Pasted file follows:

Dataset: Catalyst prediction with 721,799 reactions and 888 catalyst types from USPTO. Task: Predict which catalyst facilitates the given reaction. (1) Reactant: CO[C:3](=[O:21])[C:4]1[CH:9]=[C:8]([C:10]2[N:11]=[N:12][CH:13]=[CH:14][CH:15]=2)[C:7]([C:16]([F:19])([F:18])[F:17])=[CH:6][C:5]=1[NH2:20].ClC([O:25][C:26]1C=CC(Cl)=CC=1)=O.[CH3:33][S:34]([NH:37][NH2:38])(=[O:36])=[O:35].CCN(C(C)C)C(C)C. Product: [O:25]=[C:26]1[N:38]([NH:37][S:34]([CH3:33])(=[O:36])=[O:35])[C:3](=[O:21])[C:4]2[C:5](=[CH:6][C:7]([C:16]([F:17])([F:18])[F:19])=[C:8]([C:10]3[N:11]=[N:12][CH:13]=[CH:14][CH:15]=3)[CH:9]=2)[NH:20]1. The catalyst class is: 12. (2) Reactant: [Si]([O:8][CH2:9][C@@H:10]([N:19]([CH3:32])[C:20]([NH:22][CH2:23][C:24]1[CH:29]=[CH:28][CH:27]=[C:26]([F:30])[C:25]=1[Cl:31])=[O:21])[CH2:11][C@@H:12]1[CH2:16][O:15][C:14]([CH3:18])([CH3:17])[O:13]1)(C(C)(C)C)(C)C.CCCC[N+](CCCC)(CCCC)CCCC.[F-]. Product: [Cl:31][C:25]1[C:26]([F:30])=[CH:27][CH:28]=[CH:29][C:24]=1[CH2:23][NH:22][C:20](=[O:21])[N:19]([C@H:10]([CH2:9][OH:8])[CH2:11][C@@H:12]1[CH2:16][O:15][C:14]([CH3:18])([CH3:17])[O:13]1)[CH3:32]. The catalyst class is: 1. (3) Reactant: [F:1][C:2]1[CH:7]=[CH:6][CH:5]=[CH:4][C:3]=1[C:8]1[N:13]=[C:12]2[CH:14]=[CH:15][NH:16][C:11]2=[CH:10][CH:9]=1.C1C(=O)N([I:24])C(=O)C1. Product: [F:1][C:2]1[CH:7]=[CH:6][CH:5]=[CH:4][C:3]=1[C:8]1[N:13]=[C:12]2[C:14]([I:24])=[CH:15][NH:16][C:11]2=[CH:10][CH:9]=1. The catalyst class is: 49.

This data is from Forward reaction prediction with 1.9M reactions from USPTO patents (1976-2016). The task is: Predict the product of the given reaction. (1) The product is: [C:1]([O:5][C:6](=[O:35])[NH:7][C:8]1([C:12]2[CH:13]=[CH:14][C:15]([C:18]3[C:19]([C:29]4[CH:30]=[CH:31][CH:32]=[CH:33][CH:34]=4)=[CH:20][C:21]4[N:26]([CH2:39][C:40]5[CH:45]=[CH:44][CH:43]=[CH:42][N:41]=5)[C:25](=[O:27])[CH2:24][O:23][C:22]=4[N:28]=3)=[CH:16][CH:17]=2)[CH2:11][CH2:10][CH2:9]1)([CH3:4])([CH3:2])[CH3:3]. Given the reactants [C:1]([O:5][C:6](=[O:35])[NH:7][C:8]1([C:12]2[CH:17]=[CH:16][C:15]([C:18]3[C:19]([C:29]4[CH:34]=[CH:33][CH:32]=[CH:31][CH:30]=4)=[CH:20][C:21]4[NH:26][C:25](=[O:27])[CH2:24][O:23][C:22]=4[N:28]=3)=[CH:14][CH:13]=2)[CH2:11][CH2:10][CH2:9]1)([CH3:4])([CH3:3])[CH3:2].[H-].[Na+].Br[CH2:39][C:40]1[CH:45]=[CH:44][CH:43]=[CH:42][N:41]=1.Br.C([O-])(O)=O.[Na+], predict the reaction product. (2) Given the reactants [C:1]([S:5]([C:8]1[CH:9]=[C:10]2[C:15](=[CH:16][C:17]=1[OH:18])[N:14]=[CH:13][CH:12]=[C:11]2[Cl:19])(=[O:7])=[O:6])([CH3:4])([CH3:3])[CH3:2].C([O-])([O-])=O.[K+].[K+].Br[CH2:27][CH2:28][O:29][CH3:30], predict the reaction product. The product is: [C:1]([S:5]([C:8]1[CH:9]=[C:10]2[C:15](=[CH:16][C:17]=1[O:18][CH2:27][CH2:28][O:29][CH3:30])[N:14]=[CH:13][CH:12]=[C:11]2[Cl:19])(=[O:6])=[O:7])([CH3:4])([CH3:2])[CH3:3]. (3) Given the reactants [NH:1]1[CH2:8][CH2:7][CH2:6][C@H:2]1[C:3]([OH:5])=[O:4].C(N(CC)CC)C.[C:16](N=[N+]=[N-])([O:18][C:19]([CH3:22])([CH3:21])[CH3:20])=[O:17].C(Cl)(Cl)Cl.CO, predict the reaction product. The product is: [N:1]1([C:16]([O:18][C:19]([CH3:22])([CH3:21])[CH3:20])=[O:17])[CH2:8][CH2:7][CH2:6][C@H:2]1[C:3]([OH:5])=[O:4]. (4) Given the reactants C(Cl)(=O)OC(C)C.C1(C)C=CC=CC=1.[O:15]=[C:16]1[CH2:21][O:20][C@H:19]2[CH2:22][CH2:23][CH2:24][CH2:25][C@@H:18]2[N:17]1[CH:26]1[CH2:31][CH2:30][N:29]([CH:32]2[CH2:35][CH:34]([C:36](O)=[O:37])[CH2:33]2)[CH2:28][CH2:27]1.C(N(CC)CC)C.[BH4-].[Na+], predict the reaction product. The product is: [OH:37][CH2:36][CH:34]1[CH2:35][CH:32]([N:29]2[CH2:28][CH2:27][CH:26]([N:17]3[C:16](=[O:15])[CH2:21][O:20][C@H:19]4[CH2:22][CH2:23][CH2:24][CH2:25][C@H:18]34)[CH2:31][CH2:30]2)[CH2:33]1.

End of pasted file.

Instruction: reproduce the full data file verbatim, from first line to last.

Dataset: Catalyst prediction with 721,799 reactions and 888 catalyst types from USPTO. Task: Predict which catalyst facilitates the given reaction. (1) Reactant: CO[C:3](=[O:21])[C:4]1[CH:9]=[C:8]([C:10]2[N:11]=[N:12][CH:13]=[CH:14][CH:15]=2)[C:7]([C:16]([F:19])([F:18])[F:17])=[CH:6][C:5]=1[NH2:20].ClC([O:25][C:26]1C=CC(Cl)=CC=1)=O.[CH3:33][S:34]([NH:37][NH2:38])(=[O:36])=[O:35].CCN(C(C)C)C(C)C. Product: [O:25]=[C:26]1[N:38]([NH:37][S:34]([CH3:33])(=[O:36])=[O:35])[C:3](=[O:21])[C:4]2[C:5](=[CH:6][C:7]([C:16]([F:17])([F:18])[F:19])=[C:8]([C:10]3[N:11]=[N:12][CH:13]=[CH:14][CH:15]=3)[CH:9]=2)[NH:20]1. The catalyst class is: 12. (2) Reactant: [Si]([O:8][CH2:9][C@@H:10]([N:19]([CH3:32])[C:20]([NH:22][CH2:23][C:24]1[CH:29]=[CH:28][CH:27]=[C:26]([F:30])[C:25]=1[Cl:31])=[O:21])[CH2:11][C@@H:12]1[CH2:16][O:15][C:14]([CH3:18])([CH3:17])[O:13]1)(C(C)(C)C)(C)C.CCCC[N+](CCCC)(CCCC)CCCC.[F-]. Product: [Cl:31][C:25]1[C:26]([F:30])=[CH:27][CH:28]=[CH:29][C:24]=1[CH2:23][NH:22][C:20](=[O:21])[N:19]([C@H:10]([CH2:9][OH:8])[CH2:11][C@@H:12]1[CH2:16][O:15][C:14]([CH3:18])([CH3:17])[O:13]1)[CH3:32]. The catalyst class is: 1. (3) Reactant: [F:1][C:2]1[CH:7]=[CH:6][CH:5]=[CH:4][C:3]=1[C:8]1[N:13]=[C:12]2[CH:14]=[CH:15][NH:16][C:11]2=[CH:10][CH:9]=1.C1C(=O)N([I:24])C(=O)C1. Product: [F:1][C:2]1[CH:7]=[CH:6][CH:5]=[CH:4][C:3]=1[C:8]1[N:13]=[C:12]2[C:14]([I:24])=[CH:15][NH:16][C:11]2=[CH:10][CH:9]=1. The catalyst class is: 49.

This data is from Forward reaction prediction with 1.9M reactions from USPTO patents (1976-2016). The task is: Predict the product of the given reaction. (1) The product is: [C:1]([O:5][C:6](=[O:35])[NH:7][C:8]1([C:12]2[CH:13]=[CH:14][C:15]([C:18]3[C:19]([C:29]4[CH:30]=[CH:31][CH:32]=[CH:33][CH:34]=4)=[CH:20][C:21]4[N:26]([CH2:39][C:40]5[CH:45]=[CH:44][CH:43]=[CH:42][N:41]=5)[C:25](=[O:27])[CH2:24][O:23][C:22]=4[N:28]=3)=[CH:16][CH:17]=2)[CH2:11][CH2:10][CH2:9]1)([CH3:4])([CH3:2])[CH3:3]. Given the reactants [C:1]([O:5][C:6](=[O:35])[NH:7][C:8]1([C:12]2[CH:17]=[CH:16][C:15]([C:18]3[C:19]([C:29]4[CH:34]=[CH:33][CH:32]=[CH:31][CH:30]=4)=[CH:20][C:21]4[NH:26][C:25](=[O:27])[CH2:24][O:23][C:22]=4[N:28]=3)=[CH:14][CH:13]=2)[CH2:11][CH2:10][CH2:9]1)([CH3:4])([CH3:3])[CH3:2].[H-].[Na+].Br[CH2:39][C:40]1[CH:45]=[CH:44][CH:43]=[CH:42][N:41]=1.Br.C([O-])(O)=O.[Na+], predict the reaction product. (2) Given the reactants [C:1]([S:5]([C:8]1[CH:9]=[C:10]2[C:15](=[CH:16][C:17]=1[OH:18])[N:14]=[CH:13][CH:12]=[C:11]2[Cl:19])(=[O:7])=[O:6])([CH3:4])([CH3:3])[CH3:2].C([O-])([O-])=O.[K+].[K+].Br[CH2:27][CH2:28][O:29][CH3:30], predict the reaction product. The product is: [C:1]([S:5]([C:8]1[CH:9]=[C:10]2[C:15](=[CH:16][C:17]=1[O:18][CH2:27][CH2:28][O:29][CH3:30])[N:14]=[CH:13][CH:12]=[C:11]2[Cl:19])(=[O:6])=[O:7])([CH3:4])([CH3:2])[CH3:3]. (3) Given the reactants [NH:1]1[CH2:8][CH2:7][CH2:6][C@H:2]1[C:3]([OH:5])=[O:4].C(N(CC)CC)C.[C:16](N=[N+]=[N-])([O:18][C:19]([CH3:22])([CH3:21])[CH3:20])=[O:17].C(Cl)(Cl)Cl.CO, predict the reaction product. The product is: [N:1]1([C:16]([O:18][C:19]([CH3:22])([CH3:21])[CH3:20])=[O:17])[CH2:8][CH2:7][CH2:6][C@H:2]1[C:3]([OH:5])=[O:4]. (4) Given the reactants C(Cl)(=O)OC(C)C.C1(C)C=CC=CC=1.[O:15]=[C:16]1[CH2:21][O:20][C@H:19]2[CH2:22][CH2:23][CH2:24][CH2:25][C@@H:18]2[N:17]1[CH:26]1[CH2:31][CH2:30][N:29]([CH:32]2[CH2:35][CH:34]([C:36](O)=[O:37])[CH2:33]2)[CH2:28][CH2:27]1.C(N(CC)CC)C.[BH4-].[Na+], predict the reaction product. The product is: [OH:37][CH2:36][CH:34]1[CH2:35][CH:32]([N:29]2[CH2:28][CH2:27][CH:26]([N:17]3[C:16](=[O:15])[CH2:21][O:20][C@H:19]4[CH2:22][CH2:23][CH2:24][CH2:25][C@H:18]34)[CH2:31][CH2:30]2)[CH2:33]1.